Failure to Properly Respond to Harassment: $1 Million. Properly Trained Managers: Priceless.
A recent decision of the Massachusetts Supreme Judicial Court (“SJC”), Clifton v. MBTA, illustrates the potential risks of failing to train supervisors about how to investigate and resolve claims of workplace discrimination. In Clifton, the SJC ruled that an employer may be liable for discrimination and retaliation that takes place over a period of years when supervisors fail to properly respond.
Before the Clifton case reached the SJC, a jury returned a verdict of $5.5 million in favor of the employee based on alleged discriminatory conduct and retaliatory responses to the employee’s internal complaints that took place over a period of 9 years. Although the trial judge reduced the award, he nonetheless decided that the employee should receive $1 million in damages. On appeal, the SJC ruled that damages could be assessed over such a lengthy period, and remanded the case to the trial court for a final assessment of damages.
In Clifton, a maintenance worker for the Massachusetts Bay Transportation Authority (“MBTA”) alleged that, beginning in 1986, he was subjected to “egregious racial harassment and retaliation” by co-workers and supervisors. The alleged harassment included: addressing the employee with racial and other objectionable epithets; making his wife the subject of a vulgar office prank; and enforcing rules against him that were not enforced against other employees in like positions.
Between 1986 and 1993, the employee complained to various supervisors and the MBTA’s equal employment opportunity (“EEO”) office. In response, the employee was subjected to retaliation. One supervisor called Clifton a “rat” and joined in the harassment. Other supervisors did nothing to stop the offending conduct, the EEO office refused to investigate, and a senior manager advised the employee that he would not be considered for promotion until he stopped filing EEO complaints.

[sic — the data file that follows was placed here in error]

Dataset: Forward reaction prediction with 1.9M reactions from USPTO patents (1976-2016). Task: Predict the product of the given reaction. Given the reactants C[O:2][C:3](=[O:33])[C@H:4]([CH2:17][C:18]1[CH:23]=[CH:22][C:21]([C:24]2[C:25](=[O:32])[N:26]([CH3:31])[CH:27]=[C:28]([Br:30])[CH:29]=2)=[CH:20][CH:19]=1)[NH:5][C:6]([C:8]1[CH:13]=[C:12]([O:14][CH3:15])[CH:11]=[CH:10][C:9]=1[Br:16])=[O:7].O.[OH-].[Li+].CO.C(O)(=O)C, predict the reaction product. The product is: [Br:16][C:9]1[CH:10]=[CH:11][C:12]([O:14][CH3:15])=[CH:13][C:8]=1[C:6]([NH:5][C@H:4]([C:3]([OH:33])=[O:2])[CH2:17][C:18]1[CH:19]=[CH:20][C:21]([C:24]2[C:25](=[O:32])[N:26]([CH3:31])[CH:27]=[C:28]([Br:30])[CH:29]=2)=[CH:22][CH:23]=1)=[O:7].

In 1993, the plaintiff filed a charge with the Massachusetts Commission Against Discrimination (“MCAD”), seeking damages for racial discrimination and retaliation. This ultimately led to the large damages award.
The SJC rejected the MBTA’s argument that most of the discriminatory and retaliatory conduct took place outside the statute of limitations and, as such, could not be factored into the damages payment. According to the SJC, the prior conduct, including the employer’s retaliatory responses to the employee’s internal complaints, was part of a single “continuing violation.” This enabled the employee to sue for damages based on all of the alleged discriminatory and retaliatory conduct because one act took place within the limitations period.
Implications for Massachusetts Employers
In light of Clifton, employers should be aware that the 300-day limitations period for filing an MCAD charge will not necessarily shield a company from all liability based on discrimination or retaliation that took place years ago. If the employee can show that a single recent act of discrimination or retaliation was part of a continuing pattern of misconduct, then the employee may be able to recover damages based on all of the misconduct, even if the worst of it occurred years earlier.
In light of Clifton, it is critical that employers:
- Educate managers and employees about inappropriate conduct, including how to recognize and report such conduct;
- Further train managers about their specific responsibilities, responding to inappropriate conduct or complaints of such conduct, and advising them of the risk of individual liability;
- Designate specific individuals to receive complaints and train these individuals about how to respond to and investigate complaints;
- Create and follow an investigation plan, including selecting objective, open-minded individuals to investigate complaints;
- Promptly and thoroughly respond to workplace complaints;
- Consider interim remedies (i.e., separation of parties, suspension, etc.) while the investigation is pending;
- Impose appropriate remedial action if warranted by an investigation; and
- Always follow-up to make sure inappropriate conduct, if any, has not resumed.
The Firm has extensive experience providing training to employees and managers, as well as conducting investigations and advising employees regarding investigations. Please do not hesitate to contact one of the Firm’s attorneys for further information.